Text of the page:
Alabama spring football practice includes looking at some players in new positions

Ross Pierschbacher is getting practice time at center and Rashaan Evans is working at inside linebacker in Alabama spring practice

Ah, Spring, when a football coach’s fancy turns to practice, and the opportunity to look at some players in new positions. Experimentation of players at different positions is a staple of Alabama spring football practice (and at many other schools), in part to find the best spots for the players and in part to have insurance for what may arise during the Fall season.


Alabama Coach Nick Saban has a history of working men at various positions. Although the experiments are sometimes short-lived, a few become permanent. In any event, if a player has worked at more than one position, it can prove valuable should the need arise for him to make that move at a later date. For one thing, the coaches will know which players might be suited to such a move. For another, if the player does move, it is helpful if he has some history working at the new position.


Saban said, “We do a lot of experimenting in the spring. We want to know who can do what so we know how to put the pieces together in the fall, so we move guys around and play them at different positions, and we'll do a lot of that.”


There have been just two practice days this Spring, but already Saban is looking at Ross Pierschbacher, a starting guard last season, at center, and Rashaan Evans, a pass-rushing specialist at outside linebacker last season, working at inside linebacker.


Alabama lost two All-America players at those positions from last season, Ryan Kelly at center and Reggie Ragland at inside linebacker.


Rashaan Evans, a 6-3, 230-pound junior, was used as an outside pass rusher in Bama’s 2015 national championship season. Of his 10 tackles last year, four were sacks, totaling 28 yards. He also was credited with three quarterback pressures.


Saban said Evans “has done a very good job,” in his few days at inside linebacker. The Tide’s base defense includes two inside linebackers, Will (weakside) and Mike (middle). Reuben Foster was the weakside linebacker last year and returns as an inside starter for 2016.


Saban said Evans was recruited “because he had a great fast twitch ability to rush on the edge, and he did a good job of that last year. We still have every plan to use him at that, but we were looking at where can he best develop as an every-down position player.

“I've been impressed with what he's been able to do so far. He is naturally instinctive at it, so it's just going to be a matter of him learning the position, and him being a linebacker, I don't think that's something that will be overly difficult for him to do."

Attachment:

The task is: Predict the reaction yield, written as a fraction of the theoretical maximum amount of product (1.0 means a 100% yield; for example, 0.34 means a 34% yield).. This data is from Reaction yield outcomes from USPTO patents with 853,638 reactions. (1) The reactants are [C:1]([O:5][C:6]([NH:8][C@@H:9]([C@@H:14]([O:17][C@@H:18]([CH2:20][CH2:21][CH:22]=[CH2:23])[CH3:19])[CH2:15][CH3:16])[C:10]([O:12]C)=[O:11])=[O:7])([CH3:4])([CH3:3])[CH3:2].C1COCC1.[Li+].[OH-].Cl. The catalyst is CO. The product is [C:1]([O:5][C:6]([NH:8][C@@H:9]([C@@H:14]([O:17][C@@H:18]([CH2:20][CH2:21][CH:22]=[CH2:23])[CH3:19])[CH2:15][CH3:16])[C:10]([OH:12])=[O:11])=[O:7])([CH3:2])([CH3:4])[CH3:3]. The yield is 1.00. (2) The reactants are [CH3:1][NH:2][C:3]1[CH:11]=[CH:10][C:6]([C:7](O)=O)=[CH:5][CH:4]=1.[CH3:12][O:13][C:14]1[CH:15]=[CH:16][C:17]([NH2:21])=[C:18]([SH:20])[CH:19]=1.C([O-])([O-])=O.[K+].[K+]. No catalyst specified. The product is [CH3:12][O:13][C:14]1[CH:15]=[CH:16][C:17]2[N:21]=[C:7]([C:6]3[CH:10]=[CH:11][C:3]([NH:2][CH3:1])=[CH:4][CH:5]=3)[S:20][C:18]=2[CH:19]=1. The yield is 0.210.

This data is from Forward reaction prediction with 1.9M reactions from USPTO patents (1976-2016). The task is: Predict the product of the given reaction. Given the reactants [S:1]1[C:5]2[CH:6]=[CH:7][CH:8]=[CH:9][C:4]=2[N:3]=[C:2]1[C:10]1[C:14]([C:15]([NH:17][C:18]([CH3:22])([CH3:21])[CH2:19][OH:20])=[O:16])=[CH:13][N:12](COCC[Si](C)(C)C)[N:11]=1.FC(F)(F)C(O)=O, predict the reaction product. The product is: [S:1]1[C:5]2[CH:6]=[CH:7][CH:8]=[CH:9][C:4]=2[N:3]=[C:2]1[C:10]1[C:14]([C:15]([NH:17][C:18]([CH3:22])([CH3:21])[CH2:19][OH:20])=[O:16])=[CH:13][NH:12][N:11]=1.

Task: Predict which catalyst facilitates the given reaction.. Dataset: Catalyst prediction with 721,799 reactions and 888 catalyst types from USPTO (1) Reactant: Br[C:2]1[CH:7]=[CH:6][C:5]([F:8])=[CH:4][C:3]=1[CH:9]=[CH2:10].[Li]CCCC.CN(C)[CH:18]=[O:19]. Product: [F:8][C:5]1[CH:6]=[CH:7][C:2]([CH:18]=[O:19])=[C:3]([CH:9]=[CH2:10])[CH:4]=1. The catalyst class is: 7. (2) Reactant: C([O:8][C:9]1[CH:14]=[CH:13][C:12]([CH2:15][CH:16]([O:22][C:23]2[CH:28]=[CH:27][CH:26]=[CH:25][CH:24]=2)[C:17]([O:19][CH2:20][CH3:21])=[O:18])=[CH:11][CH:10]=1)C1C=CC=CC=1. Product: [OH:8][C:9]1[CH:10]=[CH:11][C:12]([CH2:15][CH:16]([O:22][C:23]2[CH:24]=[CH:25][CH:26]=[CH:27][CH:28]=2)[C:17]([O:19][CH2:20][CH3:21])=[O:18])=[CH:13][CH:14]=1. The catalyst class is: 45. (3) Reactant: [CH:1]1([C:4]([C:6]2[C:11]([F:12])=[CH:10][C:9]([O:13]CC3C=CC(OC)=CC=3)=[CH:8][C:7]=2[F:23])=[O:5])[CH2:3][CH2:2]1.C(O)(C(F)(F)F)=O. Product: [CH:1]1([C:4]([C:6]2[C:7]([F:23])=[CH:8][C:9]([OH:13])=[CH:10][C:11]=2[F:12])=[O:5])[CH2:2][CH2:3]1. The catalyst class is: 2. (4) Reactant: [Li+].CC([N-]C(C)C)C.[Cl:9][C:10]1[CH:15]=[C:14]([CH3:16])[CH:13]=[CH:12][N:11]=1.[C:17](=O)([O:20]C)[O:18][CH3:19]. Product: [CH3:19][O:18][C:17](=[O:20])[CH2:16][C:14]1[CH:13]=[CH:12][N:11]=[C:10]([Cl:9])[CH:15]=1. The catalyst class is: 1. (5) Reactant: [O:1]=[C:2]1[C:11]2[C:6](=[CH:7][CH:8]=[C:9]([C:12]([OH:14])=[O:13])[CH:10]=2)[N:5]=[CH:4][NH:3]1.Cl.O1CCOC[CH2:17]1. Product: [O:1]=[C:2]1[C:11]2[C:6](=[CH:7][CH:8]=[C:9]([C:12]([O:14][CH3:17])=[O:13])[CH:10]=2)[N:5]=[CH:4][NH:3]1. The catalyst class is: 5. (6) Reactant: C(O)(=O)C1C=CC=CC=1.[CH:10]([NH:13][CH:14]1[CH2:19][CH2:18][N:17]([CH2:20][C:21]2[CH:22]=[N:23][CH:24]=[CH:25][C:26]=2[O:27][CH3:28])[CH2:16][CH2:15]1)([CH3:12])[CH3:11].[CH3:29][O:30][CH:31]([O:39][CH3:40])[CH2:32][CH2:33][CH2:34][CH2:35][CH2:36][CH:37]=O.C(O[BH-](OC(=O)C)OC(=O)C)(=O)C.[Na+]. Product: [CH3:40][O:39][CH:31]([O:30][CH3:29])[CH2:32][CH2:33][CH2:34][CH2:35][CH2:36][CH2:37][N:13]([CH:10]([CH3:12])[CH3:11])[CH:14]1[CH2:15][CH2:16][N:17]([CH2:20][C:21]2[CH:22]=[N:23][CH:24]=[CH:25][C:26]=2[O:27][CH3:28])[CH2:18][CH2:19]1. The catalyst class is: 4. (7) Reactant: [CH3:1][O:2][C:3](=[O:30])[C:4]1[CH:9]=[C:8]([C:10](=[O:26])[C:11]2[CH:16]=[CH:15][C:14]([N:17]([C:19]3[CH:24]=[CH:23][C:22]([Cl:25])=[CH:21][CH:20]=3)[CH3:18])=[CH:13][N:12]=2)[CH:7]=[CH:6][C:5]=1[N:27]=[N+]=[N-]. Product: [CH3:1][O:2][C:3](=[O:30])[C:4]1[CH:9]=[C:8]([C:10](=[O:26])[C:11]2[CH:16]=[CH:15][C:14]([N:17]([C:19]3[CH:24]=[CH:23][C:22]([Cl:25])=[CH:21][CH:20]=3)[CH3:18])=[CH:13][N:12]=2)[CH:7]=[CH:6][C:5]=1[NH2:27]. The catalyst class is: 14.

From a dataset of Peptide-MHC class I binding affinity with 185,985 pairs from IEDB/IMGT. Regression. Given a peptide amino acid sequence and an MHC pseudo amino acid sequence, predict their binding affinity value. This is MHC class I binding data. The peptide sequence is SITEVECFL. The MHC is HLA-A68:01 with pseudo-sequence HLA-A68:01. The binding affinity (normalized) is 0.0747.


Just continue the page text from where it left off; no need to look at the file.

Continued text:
While Ross Pierschbacher, a 6-4, 304-pound third-year sophomore, is an offensive lineman, center is quite a bit different position than the left guard spot where Pierschbacher started all 15 games last season. He came to Alabama ranked the number four guard prospect in the nation by


Offensive line blocking includes many intricacies regardless of the scheme, and Alabama uses three types – zone, gap, and man.


Saban said, “I think I think the center is an important part of any of those schemes in terms of what he does. What our center does for us that makes him even more important is he's sort of the leader of the front in terms of making the calls, pointing out the Mike (linebacker), which tells everybody who they should block and who they're working to, especially when they're zone blocking.


“We've tried Ross there and he's done a really nice job through two practices.” The coach noted that the team hasn’t been in full gear yet – that happens with Wednesday’s third practice of the spring – “so we can’t really tell much about that.”


The Tide coach called the center position “critical.”


He said, “I think, in terms of handling the ball every snap, and developing confidence with the quarterback that we're not going to have problems when it comes to that part of the game, the exchange and gun snaps and all those things. It's also really important that the guy can reach somebody. If you're going to be a zone blocking team, it's important to play with a certain amount of power so they don’t get a lot of penetration inside. We obviously lost a great player at that position and it's going to be critical for us to be able to develop somebody who can play it in the fall."


Saban pointed out Pierschbacher’s attributes. He said, "I think that experience is always a valuable commodity for any player, but you look at certain types of players in terms of 'What are their assets?' Quickness, moving feet, balance, and body control are really assets of being a good center. Playing with power is somewhere in there.


“So we have several guys on our team that we said 'We're going to look at these guys at center.' And we want to know if we have other people besides J.C. (J.C. Hassenauer, a 6-2, 297-pound junior was Kelly’s back-up last year) who have played center here that could play in the fall, because that will give us the best opportunity to put our best five offensive linemen on the field, whether they're playing tackle, guard or center.


“We feel like Ross has those attributes as a player. So he was a natural to take a look at that position."


Bama defensive lineman Dalvin Tomlinson admitted after Monday’s practice that he needed to take a look at Pierschbacher at center, too.


Tomlinson said, “It was weird to me because I always see him as guard. Every now and again I am supposed to be in the three technique (outside the guard) and he’s the guard.” But when Tomlinson lined up against Pierschbacher Monday, he realized he was head up on the center, accidentally playing nose.”


Tomlinson added that Piershbacher at center “has been doing pretty good.”

BamaMag Top Stories